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Marshall Islands Registry firmly establishes itself as a major flag-state with growth in new shipping markets

The Marshall Islands Registry has firmly established itself as a major flag-state which offers a comprehensive set of services and maintains a global presence. It’s also among the top five registries of choice among Hellenic ship owners. In an interview with Hellenic Shipping News Worldwide, Mr. Theofilos Xenakoudis, head of the Registry’s office in Hellas, talks about the Registry’s presence in Hellas and internationally, as well as its growth plans. He also informs us about the latest developments from a regulatory point of view.

How has the 2012 year progressed for the Marshall Islands Registry in terms of new tonnage added?

At the end of 2012 the Republic of the Marshall Islands (RMI) Registry had 2,798 vessels and 88.65 million gross tons (GT). In comparison with the beginning of 2012, we have sustained a growth of almost 10% in terms of total number of ships and 13% with respect to the overall tonnage figures. As of the end of August 2013 there were more than 2,950 registered vessels and 95 million GT.

In terms of Hellenic-based clients, how did the Registry perform and where does it stand in terms of market share among the Hellenic shipping companies?

The Piraeus office has a long-standing relationship with the Greek owners and we continue to attract new tonnage. As of the end of the second quarter of this year, Greek owned vessels in the fleet amounted to nearly 20 million GT, which is 21% of the total fleet. Based on recent reports, the RMI is among the top five flags preferred by Greek shipowners and operators and is one of the fastest growing foreign flags in the Greek market.

In terms of international presence and services provided, which have been the main initiatives from Marshall Islands Registry this past year?

In terms of new developments, the RMI Registry is growing in the offshore and energy sector. During the last five years, the Registry’s offshore fleet has grown by more than 70%. According to Clarkson Research Services Limited, as of 1 July 2013, the RMI is the third largest flag State in terms of GT with respect to offshore vessels.
To meet the demand for services in the offshore sector in Brazil, an office was opened in Rio de Janeiro last year. The Registry continues to expand the Houston office capabilities by adding additional personnel with expertise in the offshore industry.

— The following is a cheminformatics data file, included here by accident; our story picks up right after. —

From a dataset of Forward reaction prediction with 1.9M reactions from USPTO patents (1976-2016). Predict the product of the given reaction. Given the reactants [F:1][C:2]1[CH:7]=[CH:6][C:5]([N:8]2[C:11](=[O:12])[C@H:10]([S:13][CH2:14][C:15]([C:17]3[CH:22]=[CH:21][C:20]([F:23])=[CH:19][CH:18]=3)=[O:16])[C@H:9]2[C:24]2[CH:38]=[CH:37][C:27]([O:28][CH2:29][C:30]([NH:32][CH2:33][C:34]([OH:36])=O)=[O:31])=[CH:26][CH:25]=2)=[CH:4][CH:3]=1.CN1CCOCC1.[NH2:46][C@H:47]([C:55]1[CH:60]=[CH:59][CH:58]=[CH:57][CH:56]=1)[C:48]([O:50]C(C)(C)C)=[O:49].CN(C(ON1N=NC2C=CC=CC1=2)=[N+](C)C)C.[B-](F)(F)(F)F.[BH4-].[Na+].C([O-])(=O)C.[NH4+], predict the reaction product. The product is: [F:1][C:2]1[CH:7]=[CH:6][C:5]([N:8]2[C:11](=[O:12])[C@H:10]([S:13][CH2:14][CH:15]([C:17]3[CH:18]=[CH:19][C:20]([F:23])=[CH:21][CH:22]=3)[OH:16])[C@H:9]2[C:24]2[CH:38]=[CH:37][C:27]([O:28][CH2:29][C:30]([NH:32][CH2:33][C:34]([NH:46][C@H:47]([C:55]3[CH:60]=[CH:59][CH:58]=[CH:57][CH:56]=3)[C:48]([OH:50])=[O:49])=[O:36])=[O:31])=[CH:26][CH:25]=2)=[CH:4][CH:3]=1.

Opening the Rio de Janeiro office took the Registry’s global network to 25 full-service offices. In addition the Registry’s focus on marine safety, security and environmental compliance, which are critical issues to shipowners and port State control (PSC) jurisdictions, it is also imperative that flag States are able to provide timely support to ensure compliance and avoid unnecessarily port delays.
From 1 January 2010 through 20 August 2012, the RMI conducted a period of voluntary compliance for inspection and certification provisions of the Maritime Labour Convention, 2006 (MLC, 2006). From 20 August 2012 forward, special focus and attention was given to the implementation of the MLC, 2006, which as you know entered into force on August 20th this year. Providing assistance to our operators regarding the certification process, liaising with Recognized Organizations and finally educating our marine safety inspectors worldwide, in order to inspect the ships against the MLC, 2006 requirements was a key focus in 2012 through the entry into force date.

Has the economic crisis in Hellas affected your local business? When do you expect a recovery?

Greek owners have the experience and expertise to manage their businesses well during the boom times and economic downturns. They have been involved in many global economic cycles during the last 40 years.